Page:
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  #11  
Old 05-04-2010, 09:05 AM
Marcos Marcos is offline
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Join Date: Aug 2007
Location: Cincinnati OH
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Quote:
Originally Posted by jvanvliet View Post
Florida is considering restrictions on the unlimited application of nitrogen. I find a good granular slow release 2 x per year is adequate and if I want the grass to really green up PDQ; apply a sprayable organic iron. Monthly is insane, but these guys have to show up every month and do something cause they have a maintenace contract like you do.

I try and build a relationship with my L&O guy to reduce the nitrogen, in exchange, I try and direct him some add on business like white fly treatment or grubs & mole crickets... stuff like that. Works pretty good but like always, some guys are just a-holes. They spray too much and it's your problem to clean it up, or not enough and it's your fault the grass isn't green enough.
You've got the right idea, j!
But if other contractors have sites that have various LCOs, sometimes it can get very tough to communicate.

As a organic-bridge LCO, I've found one effective way to get things done is to channel requests thru the customer themselves.
For example, sidewalk edges tend to get the most weeds, particularly by late summer, right?
On sites that have had a history of this, if I don't know who the mowing contractor's going to be for that given year, I'll ask the customer to see to it that the sidewalk / driveway edges are done before our early spring application of corn gluten or Dimension along these edges.
I'll explain that this is important because the 'edge soil' should be pretty much left alone for the remainder of the season, or else crabgrass, spurge, purslane etc will be likely to encroach, regardless of what kind or brand of pre emergent applied.
From that point on until the end of the season, only string trimmers are to be used to edge, mimicking the height of the rest of the lawn as much as possible.
I've found that most clients are willing to take on the task of communication in this way, as long as the line of communication is open to both parties & they know the positive end-result will ultimately be to their own.

It can work the other way, too.
If you & the client agree there's little reason for copius amounts of N at a given time of the year & you can't get in contact with the LCO yourself, have the client talk to the LCO about using less N & maybe more iron, or organics.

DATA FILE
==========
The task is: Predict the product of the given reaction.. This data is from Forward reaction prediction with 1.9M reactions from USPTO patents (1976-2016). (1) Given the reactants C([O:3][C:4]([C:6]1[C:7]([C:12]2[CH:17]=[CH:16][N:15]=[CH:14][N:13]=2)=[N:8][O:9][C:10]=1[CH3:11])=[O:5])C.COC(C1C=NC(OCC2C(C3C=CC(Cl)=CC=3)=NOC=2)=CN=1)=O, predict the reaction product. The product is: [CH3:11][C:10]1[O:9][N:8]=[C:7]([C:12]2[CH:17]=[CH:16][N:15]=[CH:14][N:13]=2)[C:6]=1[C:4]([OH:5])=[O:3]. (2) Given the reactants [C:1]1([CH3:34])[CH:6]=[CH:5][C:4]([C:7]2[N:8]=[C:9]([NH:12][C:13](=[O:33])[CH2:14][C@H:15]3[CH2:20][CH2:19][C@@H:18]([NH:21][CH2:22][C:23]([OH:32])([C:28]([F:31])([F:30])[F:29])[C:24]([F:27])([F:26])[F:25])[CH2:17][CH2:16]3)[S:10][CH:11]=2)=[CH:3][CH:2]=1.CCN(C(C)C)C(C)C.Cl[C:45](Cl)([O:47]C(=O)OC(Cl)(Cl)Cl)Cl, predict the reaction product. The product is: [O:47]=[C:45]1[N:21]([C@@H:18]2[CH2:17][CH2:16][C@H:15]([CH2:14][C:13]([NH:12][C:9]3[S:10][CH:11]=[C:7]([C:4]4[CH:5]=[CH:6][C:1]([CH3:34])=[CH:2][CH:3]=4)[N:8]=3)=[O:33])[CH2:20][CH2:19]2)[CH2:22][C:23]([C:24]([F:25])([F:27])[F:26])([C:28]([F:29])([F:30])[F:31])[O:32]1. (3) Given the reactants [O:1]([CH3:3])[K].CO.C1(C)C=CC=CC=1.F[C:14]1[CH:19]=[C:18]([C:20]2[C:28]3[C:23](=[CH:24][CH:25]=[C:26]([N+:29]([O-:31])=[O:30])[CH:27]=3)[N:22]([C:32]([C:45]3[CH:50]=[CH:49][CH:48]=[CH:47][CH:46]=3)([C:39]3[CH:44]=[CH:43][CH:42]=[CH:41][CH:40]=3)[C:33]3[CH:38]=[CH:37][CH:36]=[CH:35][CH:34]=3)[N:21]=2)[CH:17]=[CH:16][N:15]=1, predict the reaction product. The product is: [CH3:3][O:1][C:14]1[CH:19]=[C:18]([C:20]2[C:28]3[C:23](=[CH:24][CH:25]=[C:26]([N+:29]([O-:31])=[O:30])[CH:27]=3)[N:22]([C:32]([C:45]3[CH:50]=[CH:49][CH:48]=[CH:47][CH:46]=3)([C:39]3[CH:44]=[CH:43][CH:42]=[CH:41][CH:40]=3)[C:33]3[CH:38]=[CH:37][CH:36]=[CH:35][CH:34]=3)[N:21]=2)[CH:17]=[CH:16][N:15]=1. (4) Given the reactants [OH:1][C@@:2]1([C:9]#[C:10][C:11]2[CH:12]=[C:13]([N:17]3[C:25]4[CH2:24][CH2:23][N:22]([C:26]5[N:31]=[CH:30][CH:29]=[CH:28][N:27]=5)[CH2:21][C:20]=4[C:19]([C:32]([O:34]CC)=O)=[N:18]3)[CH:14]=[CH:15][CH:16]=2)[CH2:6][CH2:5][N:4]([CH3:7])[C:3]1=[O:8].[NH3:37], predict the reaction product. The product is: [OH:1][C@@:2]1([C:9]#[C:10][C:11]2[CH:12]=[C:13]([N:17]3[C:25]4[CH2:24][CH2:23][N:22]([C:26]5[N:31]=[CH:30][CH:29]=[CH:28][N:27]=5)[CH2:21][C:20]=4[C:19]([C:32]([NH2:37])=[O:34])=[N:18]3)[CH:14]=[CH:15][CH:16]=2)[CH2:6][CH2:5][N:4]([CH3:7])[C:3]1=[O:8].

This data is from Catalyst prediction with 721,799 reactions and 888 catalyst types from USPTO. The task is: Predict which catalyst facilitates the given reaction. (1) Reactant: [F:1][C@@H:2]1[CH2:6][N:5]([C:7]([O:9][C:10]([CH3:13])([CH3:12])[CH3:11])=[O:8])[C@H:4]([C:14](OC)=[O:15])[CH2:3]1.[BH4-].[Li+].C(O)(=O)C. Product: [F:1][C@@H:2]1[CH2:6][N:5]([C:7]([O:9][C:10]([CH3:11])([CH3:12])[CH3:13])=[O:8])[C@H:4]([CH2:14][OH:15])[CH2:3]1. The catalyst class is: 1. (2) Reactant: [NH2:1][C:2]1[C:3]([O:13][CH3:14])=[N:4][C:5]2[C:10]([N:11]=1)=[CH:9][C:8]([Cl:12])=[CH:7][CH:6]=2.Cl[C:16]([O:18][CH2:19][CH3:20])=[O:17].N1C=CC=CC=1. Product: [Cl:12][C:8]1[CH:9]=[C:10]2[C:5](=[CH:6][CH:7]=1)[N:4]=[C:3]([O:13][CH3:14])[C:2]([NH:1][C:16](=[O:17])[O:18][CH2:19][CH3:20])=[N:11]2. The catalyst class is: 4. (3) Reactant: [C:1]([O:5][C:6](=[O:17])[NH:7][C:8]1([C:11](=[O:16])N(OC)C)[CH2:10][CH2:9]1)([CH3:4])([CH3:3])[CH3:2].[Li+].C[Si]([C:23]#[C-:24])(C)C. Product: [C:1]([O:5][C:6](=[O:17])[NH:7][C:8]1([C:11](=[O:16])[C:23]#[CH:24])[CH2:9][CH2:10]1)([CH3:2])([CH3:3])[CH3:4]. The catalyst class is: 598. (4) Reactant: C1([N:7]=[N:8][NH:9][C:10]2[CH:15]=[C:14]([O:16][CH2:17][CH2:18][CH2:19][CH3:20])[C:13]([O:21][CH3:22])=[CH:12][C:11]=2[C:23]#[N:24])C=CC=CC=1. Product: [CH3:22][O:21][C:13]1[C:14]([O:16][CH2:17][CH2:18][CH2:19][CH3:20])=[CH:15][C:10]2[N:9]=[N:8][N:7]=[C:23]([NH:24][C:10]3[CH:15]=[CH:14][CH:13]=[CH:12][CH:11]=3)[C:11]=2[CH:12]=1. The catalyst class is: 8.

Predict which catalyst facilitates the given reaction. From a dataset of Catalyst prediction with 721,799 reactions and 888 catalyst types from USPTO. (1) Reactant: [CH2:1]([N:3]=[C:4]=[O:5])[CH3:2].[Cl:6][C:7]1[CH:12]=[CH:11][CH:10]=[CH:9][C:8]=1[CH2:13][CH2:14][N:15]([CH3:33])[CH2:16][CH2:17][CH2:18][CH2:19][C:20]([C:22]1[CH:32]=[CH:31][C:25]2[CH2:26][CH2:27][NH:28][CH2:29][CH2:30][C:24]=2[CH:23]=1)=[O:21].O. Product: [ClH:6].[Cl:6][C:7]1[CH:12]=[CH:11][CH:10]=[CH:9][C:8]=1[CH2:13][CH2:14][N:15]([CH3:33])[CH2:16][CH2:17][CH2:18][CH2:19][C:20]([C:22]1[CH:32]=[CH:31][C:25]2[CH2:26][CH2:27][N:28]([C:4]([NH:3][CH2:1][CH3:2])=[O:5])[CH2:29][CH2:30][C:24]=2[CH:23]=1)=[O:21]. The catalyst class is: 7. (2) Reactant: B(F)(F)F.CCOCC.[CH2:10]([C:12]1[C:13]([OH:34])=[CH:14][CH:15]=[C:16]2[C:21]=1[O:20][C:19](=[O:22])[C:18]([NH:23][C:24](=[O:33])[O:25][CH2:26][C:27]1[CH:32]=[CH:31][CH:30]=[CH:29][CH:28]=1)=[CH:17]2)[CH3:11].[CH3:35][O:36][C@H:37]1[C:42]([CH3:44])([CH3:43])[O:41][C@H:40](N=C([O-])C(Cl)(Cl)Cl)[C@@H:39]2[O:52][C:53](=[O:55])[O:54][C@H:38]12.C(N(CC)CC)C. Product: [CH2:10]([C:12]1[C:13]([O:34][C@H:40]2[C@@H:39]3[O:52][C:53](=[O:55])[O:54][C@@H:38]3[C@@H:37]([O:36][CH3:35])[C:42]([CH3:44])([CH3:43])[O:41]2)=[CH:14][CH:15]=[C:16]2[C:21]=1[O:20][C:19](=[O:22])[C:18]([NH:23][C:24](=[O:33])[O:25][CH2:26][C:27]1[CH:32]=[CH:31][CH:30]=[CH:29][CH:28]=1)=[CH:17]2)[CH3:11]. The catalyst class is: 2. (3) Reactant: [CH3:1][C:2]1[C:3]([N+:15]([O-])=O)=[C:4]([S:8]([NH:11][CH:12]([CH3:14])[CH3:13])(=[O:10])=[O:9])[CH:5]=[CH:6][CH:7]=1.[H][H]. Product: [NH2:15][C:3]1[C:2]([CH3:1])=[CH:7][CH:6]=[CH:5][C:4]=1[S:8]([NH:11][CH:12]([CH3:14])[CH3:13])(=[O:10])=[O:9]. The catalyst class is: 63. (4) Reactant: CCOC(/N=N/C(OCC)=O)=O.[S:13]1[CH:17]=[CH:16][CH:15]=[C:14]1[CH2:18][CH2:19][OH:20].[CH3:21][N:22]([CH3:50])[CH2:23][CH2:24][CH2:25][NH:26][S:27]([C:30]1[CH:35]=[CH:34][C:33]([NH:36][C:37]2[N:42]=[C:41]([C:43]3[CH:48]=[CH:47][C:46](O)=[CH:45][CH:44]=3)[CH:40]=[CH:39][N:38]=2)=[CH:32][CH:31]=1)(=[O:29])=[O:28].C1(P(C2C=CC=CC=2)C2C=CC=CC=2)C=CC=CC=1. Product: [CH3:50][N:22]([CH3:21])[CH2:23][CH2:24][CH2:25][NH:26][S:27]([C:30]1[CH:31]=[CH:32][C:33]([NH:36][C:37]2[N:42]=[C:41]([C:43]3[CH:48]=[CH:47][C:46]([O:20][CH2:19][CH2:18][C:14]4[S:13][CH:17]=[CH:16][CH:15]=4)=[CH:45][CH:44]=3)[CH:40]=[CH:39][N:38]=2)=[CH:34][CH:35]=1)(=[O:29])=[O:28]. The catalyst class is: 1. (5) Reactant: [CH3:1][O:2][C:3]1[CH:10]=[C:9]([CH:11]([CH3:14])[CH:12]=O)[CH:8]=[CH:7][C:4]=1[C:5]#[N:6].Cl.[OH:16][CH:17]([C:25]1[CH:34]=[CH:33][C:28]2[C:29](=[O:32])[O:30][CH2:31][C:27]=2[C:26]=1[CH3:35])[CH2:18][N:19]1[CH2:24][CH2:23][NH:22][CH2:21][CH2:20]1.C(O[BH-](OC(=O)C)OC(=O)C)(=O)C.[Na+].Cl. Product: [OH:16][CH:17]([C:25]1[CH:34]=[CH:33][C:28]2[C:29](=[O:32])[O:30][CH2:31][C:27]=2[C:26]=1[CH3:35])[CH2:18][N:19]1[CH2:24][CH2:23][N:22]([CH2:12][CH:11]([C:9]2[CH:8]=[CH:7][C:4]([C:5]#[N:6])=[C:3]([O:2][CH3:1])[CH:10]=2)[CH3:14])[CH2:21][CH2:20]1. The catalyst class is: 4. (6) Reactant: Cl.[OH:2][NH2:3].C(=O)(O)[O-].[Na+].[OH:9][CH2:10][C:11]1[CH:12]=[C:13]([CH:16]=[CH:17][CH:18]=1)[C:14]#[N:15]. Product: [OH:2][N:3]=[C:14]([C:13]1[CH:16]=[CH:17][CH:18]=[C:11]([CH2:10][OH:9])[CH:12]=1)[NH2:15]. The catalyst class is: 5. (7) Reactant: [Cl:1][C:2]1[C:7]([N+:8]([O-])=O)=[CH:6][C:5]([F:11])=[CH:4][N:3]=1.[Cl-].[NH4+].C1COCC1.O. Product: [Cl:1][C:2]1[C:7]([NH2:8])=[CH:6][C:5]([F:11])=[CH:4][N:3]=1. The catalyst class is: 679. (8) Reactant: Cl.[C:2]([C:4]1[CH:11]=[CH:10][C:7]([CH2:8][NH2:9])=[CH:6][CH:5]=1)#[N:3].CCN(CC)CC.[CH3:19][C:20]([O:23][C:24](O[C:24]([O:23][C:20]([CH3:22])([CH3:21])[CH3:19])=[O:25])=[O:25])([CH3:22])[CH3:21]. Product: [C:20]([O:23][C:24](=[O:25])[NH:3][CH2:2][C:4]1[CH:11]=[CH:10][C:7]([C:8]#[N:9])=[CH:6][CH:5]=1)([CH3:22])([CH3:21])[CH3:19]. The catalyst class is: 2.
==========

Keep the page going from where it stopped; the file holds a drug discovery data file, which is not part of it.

If the client isn't astudt enough in the language of the biz, pass a note through the customer with your request.
Both of you are working for the same person & not directly competing with each other.
It's only logical that you'd want to work together as much as possible to do what's right for that customer.
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  #12  
Old 05-04-2010, 09:05 AM
K-OS K-OS is offline
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Join Date: Nov 2005
Location: Montreal, Quebec
Posts: 115
IMO liquid fertilizers should be banned, too much runoff into our water streams. I think people are abusing the use of Nitrogen and it goes to show how much humans value what looks good as opposed to what IS good.

You can apply slow-release every 2 months in small quantities, with about 20% Nitrogen and get great results. But you can't stop there, just because it's green doesn't mean it's healthy. Micro nutrients play a big role and customers don't care because there isn't that instant WOW.

They should restrict fertilizers to licensed applicators, and limit the amount of Nitrogen.

Dan
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  #13  
Old 05-04-2010, 09:47 AM
MikeKle MikeKle is offline
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Join Date: Oct 2007
Location: Northern KY
Posts: 4,255
I am in the same boat! I was planning to get out early today and get a full day in, but it rained again last night and everything is soaked again plus it rained non stop all last weekend. So I didnt get out at all. My yards are looking like crap and are wet and tall, Oh well, just cut when you can and if they dont understand, tell them to get someone else. Thats all we can really do, you cant really mow when it is soaking wet, it will look worse than being super tall.
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